A Festival Of Fire And Ice

Arrival of winter season bring heavy snowfalls in Northern areas of Pakistan. With mercury dropping way down below, traveling to those areas becomes a bone chilling challenge for an outsider.

But for the locals, winter is the time when they celebrate and look forward towards the arrival of a new year through festive rituals.

Every winter, people of Kalash in Chitral district of Khyber-Pakhtunkhwa, Pakistan celebrate a unique and secretive festival: Chamos.

Since the area becomes unreachable during the winter solstice, the Chamos festival is unheard in even Pakistan also.  But thanks to Daniyal Shah, who took a treacherous journey last year to the region and got a first-hand look at a festival in which dead spirits share food with the living and women climb trees.

Want to know more about this rare festival? Click on the link below where you will find many stunning captures by Daniyal Shah along with details about Chamos.

A festival of fire & ice


images above courtesy of DAWN


touring pakistan


8 thoughts on “A Festival Of Fire And Ice

  1. mrsoddbonesblog November 16, 2016 / 10:39 PM

    I’ve also recently come to know about this small community of northern Pakistan. So fascinating to learn about such ancient cultures and their existence through a time where Pakistan has evolved so much.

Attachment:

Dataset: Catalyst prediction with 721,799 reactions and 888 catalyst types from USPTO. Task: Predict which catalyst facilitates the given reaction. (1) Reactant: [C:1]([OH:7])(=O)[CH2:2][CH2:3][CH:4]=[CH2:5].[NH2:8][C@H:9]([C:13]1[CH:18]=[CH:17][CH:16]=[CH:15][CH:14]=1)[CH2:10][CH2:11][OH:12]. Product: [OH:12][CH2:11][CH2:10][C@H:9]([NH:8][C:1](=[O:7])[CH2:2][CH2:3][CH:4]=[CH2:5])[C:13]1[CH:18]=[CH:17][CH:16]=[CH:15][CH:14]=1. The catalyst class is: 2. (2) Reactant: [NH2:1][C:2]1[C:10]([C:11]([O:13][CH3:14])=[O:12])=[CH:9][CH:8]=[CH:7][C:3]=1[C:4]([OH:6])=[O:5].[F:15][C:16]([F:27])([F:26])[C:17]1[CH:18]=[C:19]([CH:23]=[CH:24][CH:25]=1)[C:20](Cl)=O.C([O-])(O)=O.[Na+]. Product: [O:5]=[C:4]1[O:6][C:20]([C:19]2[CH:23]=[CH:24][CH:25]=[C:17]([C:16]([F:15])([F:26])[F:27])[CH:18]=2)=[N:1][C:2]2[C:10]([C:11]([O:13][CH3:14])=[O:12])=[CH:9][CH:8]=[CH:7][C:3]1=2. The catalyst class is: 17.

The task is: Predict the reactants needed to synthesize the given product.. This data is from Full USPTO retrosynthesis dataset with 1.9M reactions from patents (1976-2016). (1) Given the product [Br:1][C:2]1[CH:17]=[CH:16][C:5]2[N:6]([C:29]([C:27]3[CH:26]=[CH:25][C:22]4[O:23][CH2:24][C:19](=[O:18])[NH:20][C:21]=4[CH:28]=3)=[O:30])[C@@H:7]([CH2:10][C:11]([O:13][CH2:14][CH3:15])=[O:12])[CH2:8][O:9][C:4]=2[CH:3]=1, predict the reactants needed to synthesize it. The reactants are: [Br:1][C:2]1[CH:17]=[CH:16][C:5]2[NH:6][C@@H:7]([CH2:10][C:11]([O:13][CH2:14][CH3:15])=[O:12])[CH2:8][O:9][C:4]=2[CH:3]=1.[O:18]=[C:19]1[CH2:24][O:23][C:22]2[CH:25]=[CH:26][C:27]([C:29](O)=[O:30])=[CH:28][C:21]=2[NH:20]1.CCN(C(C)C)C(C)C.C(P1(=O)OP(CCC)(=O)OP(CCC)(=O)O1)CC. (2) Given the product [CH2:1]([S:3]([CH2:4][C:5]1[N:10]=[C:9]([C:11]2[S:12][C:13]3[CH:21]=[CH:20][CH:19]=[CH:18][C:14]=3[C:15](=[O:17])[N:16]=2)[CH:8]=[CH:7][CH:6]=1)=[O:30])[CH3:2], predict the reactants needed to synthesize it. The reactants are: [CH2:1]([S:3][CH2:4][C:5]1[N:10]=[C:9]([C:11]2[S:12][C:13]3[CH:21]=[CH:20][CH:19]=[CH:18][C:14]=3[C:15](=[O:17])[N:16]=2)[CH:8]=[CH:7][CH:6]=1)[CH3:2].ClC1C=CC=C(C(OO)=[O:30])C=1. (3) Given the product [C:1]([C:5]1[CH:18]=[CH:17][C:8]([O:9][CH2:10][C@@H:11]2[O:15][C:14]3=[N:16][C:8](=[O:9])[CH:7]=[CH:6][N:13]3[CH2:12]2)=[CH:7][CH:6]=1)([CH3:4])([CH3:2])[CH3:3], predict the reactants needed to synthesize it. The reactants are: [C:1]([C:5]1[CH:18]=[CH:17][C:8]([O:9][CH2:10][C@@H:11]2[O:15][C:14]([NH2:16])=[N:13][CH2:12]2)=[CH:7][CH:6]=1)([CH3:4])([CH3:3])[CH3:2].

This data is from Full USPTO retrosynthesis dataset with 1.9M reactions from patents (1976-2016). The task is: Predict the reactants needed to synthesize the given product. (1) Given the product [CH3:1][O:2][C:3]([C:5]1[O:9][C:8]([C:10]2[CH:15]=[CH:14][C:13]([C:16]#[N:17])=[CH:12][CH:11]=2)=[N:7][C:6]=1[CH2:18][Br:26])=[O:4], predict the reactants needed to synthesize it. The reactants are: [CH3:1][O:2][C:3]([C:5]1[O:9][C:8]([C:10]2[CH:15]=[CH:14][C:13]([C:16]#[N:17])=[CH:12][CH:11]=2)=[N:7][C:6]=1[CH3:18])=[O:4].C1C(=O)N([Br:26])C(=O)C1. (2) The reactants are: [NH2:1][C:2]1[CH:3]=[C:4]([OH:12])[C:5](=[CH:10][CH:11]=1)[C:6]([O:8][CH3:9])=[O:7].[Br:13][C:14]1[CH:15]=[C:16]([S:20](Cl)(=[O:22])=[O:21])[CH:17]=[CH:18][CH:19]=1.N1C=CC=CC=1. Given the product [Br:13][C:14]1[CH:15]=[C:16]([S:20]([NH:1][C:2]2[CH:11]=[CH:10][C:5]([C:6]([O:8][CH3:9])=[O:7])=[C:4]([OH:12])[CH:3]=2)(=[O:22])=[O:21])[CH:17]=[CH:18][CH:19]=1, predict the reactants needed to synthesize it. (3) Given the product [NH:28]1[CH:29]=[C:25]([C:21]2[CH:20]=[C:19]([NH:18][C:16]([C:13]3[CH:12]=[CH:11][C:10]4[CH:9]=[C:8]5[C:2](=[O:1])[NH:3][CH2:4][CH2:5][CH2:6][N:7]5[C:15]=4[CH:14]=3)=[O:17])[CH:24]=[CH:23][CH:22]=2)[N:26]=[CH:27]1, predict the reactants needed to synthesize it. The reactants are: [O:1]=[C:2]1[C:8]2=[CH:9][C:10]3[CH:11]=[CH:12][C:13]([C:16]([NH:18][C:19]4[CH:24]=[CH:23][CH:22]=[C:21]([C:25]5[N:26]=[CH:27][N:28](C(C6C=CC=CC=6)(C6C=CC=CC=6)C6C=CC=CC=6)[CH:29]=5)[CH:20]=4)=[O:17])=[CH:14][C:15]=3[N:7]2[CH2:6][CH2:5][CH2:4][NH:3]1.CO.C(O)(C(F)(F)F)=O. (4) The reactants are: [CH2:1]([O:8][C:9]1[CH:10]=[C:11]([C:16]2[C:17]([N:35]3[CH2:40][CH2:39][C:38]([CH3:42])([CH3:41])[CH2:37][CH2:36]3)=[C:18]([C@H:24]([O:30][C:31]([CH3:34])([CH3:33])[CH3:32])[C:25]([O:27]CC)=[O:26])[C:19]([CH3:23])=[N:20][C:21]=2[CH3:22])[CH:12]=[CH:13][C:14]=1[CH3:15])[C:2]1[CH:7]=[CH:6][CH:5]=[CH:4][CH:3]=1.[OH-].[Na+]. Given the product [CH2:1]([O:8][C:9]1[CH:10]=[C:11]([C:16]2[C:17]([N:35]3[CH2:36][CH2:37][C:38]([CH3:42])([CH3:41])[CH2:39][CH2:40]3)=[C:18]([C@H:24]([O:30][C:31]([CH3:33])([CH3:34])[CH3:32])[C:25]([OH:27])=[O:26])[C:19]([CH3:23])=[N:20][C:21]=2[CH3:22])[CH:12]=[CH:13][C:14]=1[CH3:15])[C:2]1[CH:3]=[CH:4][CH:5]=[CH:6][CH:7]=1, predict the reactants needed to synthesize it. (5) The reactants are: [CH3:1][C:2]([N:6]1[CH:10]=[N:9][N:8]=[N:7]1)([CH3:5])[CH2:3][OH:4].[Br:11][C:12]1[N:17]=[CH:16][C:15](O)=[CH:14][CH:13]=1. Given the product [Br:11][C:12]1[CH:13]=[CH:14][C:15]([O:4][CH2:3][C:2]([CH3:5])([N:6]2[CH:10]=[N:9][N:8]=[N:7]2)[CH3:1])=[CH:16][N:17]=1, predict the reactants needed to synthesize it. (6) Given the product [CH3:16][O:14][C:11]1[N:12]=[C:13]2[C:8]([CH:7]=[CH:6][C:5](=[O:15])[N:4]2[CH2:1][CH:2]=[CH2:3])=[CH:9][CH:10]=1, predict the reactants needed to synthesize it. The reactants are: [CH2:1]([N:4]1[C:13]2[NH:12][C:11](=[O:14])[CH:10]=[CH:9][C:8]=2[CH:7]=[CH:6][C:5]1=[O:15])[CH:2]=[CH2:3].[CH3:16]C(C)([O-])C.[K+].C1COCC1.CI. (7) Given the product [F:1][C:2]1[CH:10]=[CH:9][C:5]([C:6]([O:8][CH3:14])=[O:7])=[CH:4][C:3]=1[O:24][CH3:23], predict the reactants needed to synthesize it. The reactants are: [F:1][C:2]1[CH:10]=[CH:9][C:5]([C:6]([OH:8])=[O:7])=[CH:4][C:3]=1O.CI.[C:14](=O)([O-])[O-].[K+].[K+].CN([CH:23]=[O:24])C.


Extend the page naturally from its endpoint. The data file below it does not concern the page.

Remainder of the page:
Liked by 1 person

    • Hammad Rais November 16, 2016 / 10:47 PM

      Yes, these folks and the traditions they follow are indeed unique. No other community is like them as rest has moved on with the world. People of Kalash also have moved on a bit but not much.

      Liked by 1 person

  2. Kunal Thakore November 15, 2016 / 4:35 PM

    Ah, wonderful images! I saw them on Dawn Online yesterday and was marvelling at them! What I’ve heard is that the Kalash are descended from those left behind from Alexander’s army when he came to our parts of the world – that’s a theory, whichI don’t know if true

    Liked by 1 person

    • Hammad Rais November 15, 2016 / 5:01 PM

      Yeah, I have heard the same but seems like it may not be all true. They do belong to Dards, an Indo-Aryan group however.

      Liked by 1 person

    • Hammad Rais November 14, 2016 / 2:58 PM

      Yeah, I also got surprised when I read about it 🙂

      Liked by 1 person

  3. gunnardeckare November 13, 2016 / 8:47 PM

    It’s interesting to learn about Pakistan. I don’t know much about this country

    Liked by 1 person

    • Hammad Rais November 14, 2016 / 5:39 AM

      I share something about Pakistan every week. I’m doing so because many only know about my beloved country for bad reasons. I want to show them the hidden bright side of my country.

      Liked by 1 person

Leave a Reply

Fill in your details below or click an icon to log in:

WordPress.com Logo

You are commenting using your WordPress.com account. Log Out /  Change )

Google photo

You are commenting using your Google account. Log Out /  Change )

Twitter picture

You are commenting using your Twitter account. Log Out /  Change )

Facebook photo

You are commenting using your Facebook account. Log Out /  Change )

Connecting to %s